At this point in the procedure, the authors make a final decision on which material or combination of materials or techniques will be employed. Because the primary goal is periodontal regeneration with predictable results, Straumann® Emdogain is the authors' treatment of choice and was used in both cases. For the first patient, the authors decided to use Emdogain as a monotherapy due to the depth and morphology of the defect. They were able to get excellent flap support with the existing bony walls and, therefore, did not need any additional materials.However, in the second case, as the lesion wrapped around the facial (Figure 6), a bone graft substitute (DFDBA from LifeNet Health®, now available directly from Straumann) was also packed in the site after the application of Straumann Emdogain for flap support prior to flap closure. The first application was with Emdogain to saturate the root surface to initiate the regenerative process. Evidence suggests that enamel matrix proteins, a constituent of Emdogain, function not only to stimulate cell proliferation, but also function as signaling proteins in selecting cells to differentiate into cementoblasts.19,20 This is an essential step in periodontal regeneration. After this initial application, the authors then packed DFDBA that had been hydrated with sterile saline directly into the defect. Emdogain in combination with bone grafts has been shown to be osteopromotive.21-24 Closure was completed with a non-braided, non-absorbable continuous suture.

For all regenerative cases, the sutures are left in place for 2 weeks to maximize wound stabilization, as seen in Figure 7. During that time there was no periodontal dressing used. The patient was instructed in the use of a chlorhexidine swab twice daily. The authors also place these patients on an antibiotic (usually doxycycline) for the first 10-day postoperative period. Thereafter, the patient is seen at 2-week intervals over the next 8 weeks for plaque control and postoperative follow-up.

The authors gently probe the site at a final postoperative visit at 8 weeks and then place the patient on periodontal maintenance every 3 months. They generally do not take a radiograph of the site until 6 to 9 months post-regenerative treatment. Since the healing of intraosseous defects in regeneration involves disparate tissue types, bone is the last tissue to be formed in a mature enough state to be evaluated radiographically. It is well established that increases in bone volume and density continue for some time (some authors report 3 years) after regenerative therapy.4,25 While the authors generally alternate maintenance visits with the referring dentist for patients who are comparatively low risk, regenerative patients are seen in our office exclusively for the first 6 months after surgery. This is because the regenerative site(s) is managed with a strict treatment and monitoring protocol using modified ultrasonics, focused plaque control instructions and, in more severe cases, long-term anti-inflammatory medications. The authors believe that it is important that the periodontist direct the postoperative management for this critical 6-month period. After this first 6-month period, the patient is usually returned to an alternating schedule with a shared responsibility between the general dentist and periodontist.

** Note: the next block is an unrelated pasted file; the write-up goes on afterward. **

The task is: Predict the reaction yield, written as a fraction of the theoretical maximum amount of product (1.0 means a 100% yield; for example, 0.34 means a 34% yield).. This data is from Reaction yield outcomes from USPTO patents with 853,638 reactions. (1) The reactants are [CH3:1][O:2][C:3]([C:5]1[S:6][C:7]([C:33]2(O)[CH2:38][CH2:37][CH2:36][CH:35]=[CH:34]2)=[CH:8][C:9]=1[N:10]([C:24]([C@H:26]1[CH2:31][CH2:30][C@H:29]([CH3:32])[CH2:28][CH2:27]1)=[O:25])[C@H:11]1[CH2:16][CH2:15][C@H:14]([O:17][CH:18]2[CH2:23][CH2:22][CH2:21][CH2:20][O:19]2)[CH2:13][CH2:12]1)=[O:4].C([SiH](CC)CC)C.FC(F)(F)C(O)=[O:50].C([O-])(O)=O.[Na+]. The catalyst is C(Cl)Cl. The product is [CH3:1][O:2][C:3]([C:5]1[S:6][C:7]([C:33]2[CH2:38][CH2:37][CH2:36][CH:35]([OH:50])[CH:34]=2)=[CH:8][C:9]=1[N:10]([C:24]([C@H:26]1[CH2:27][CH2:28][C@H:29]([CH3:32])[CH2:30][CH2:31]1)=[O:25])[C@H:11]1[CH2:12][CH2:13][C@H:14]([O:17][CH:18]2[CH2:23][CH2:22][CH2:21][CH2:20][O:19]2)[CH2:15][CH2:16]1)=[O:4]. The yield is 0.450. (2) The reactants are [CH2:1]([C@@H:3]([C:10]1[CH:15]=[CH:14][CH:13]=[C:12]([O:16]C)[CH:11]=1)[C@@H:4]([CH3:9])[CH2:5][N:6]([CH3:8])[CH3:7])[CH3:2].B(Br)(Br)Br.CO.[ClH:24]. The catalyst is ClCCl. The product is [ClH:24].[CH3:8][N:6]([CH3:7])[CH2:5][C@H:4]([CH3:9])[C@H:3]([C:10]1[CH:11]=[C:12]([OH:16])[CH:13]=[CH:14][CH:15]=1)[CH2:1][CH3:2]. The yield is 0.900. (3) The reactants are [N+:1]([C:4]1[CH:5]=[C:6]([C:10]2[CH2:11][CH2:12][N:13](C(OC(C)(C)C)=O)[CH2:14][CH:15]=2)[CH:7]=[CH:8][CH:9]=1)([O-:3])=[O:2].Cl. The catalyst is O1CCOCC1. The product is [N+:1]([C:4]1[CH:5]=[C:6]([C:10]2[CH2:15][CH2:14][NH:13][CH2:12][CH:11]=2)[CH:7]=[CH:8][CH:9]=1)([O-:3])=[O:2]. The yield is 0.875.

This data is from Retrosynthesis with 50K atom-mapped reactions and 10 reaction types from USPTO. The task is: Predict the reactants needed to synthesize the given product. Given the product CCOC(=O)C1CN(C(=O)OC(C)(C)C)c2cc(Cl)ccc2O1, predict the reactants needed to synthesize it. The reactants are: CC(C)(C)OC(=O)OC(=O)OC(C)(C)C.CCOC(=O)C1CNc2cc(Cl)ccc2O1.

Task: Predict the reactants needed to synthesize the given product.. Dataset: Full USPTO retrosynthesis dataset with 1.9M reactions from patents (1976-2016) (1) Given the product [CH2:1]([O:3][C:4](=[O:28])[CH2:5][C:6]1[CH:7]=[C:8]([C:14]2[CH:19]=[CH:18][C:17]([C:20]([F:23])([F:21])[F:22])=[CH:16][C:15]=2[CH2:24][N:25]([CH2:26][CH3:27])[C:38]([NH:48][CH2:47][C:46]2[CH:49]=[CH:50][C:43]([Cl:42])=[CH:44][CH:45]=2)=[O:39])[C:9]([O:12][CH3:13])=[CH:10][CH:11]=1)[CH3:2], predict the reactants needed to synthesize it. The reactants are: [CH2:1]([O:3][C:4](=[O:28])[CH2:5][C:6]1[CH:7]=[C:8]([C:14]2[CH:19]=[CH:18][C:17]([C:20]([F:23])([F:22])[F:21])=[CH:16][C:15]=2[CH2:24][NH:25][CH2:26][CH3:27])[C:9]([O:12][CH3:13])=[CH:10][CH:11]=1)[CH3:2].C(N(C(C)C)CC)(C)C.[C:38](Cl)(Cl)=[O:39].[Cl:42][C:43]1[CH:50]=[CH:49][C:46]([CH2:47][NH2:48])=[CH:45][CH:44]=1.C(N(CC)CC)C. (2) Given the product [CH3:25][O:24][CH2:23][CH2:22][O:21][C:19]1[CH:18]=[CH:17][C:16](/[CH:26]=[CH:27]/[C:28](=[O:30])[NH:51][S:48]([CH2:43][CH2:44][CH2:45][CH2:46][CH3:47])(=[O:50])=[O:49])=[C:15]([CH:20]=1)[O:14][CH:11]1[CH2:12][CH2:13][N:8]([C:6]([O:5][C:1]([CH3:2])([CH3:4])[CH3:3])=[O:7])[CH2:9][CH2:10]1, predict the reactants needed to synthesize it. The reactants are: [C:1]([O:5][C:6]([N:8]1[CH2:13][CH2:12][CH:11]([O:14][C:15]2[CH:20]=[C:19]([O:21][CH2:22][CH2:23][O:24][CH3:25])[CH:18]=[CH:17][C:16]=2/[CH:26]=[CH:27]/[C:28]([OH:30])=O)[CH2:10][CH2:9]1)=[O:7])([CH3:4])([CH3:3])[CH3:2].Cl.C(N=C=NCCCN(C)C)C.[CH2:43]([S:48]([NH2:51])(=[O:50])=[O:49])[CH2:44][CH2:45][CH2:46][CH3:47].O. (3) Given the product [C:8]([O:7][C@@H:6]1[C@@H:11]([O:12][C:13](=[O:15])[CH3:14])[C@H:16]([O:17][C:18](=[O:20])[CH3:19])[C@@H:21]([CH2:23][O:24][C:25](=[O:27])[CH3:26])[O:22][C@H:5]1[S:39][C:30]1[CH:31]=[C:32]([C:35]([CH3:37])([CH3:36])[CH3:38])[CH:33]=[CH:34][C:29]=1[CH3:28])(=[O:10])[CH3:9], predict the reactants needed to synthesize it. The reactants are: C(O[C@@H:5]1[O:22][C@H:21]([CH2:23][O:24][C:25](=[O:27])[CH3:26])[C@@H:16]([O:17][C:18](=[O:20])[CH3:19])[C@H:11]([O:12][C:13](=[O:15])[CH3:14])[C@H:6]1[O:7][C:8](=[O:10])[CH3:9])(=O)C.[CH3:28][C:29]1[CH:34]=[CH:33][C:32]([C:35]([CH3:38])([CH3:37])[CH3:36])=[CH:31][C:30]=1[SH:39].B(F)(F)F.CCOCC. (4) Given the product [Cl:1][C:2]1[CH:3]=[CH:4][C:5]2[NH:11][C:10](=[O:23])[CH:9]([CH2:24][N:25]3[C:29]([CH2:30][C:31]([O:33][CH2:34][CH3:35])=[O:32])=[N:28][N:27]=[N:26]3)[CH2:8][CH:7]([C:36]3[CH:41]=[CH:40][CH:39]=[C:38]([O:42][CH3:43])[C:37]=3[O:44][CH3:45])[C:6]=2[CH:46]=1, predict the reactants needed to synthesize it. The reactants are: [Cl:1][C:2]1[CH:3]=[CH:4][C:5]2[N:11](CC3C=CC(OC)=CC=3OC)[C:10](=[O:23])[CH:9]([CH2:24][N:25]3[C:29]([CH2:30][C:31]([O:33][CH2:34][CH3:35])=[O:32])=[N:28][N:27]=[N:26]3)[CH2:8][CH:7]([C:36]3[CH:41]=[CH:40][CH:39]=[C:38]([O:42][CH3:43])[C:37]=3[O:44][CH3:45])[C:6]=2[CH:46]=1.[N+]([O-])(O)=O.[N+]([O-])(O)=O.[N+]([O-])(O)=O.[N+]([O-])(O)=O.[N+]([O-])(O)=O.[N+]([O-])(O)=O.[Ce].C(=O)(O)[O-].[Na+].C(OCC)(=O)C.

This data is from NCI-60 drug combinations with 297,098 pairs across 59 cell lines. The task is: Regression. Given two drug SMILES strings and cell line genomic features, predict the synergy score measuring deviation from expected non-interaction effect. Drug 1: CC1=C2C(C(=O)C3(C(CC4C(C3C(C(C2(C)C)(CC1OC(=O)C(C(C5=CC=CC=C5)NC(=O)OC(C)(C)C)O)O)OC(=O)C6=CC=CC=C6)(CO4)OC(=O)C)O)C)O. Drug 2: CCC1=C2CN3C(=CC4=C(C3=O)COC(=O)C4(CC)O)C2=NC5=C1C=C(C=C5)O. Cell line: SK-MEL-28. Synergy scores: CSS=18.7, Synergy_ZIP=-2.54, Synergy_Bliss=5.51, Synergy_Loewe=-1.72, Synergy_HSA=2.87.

Clinical Results

Patient 1

The clinical results demonstrate a 7-mm gain in clinical attachment with minimal probing depth (Figure 8). The radiograph demonstrates favorable bone response with increased fill and density, which is an indicator of an excellent regenerative response (Figure 9). This region was now amenable to long-term maintenance care. True periodontal regeneration can only be shown with a notch placed at the apical extent of calculus and histologic evaluation showing new bone, new cementum, and periodontal ligament. Bone fill and attachment level gains are the primary evaluation points for clinicians to assess the effectiveness of therapy.

Patient 2

Similarly, the clinical results demonstrate a 5-mm gain in clinical attachment with minimal probing depth (Figure 10). The radiograph demonstrates favorable bone response with increased fill and density, which is an indicator of an excellent regenerative response (Figure 11). This region is now amenable to long-term maintenance care.


Periodontal regeneration in the treatment of periodontal diseases is preferable to both patients and clinicians, because there is the opportunity to restore lost hard and soft tissues as well as decrease probing depths. With these goals in mind, the authors have found that Straumann® Emdogain, either alone or in combination with a bone grafting material, can provide safe, effective, and predictable results in their practice. Clearly, the decreased probing depths will allow for easier and more effective maintenance care while preserving function and esthetics. In most cases, the authors prefer to avoid presurgical root planing when considering periodontal regenerative options, and move directly into the reconstructive phase after a plaque-control program with the patient. The more soft tissue remaining at or above the cemento-enamel junction, the more soft tissue will be available for covering the wound. It is long been accepted that a significant amount of probing depth reduction with root planing occurs as a result of recession. Therefore, the rationale for moving to a regenerative approach early in the diagnosis is supported by: 1.) The behavior of intraosseous defects that demonstrate little to no bone regeneration after simple root planing; 2.) Root planing frequently results in recession, which can be both an esthetic complication and may make regenerative procedures more difficult due to lack of soft tissue.26-28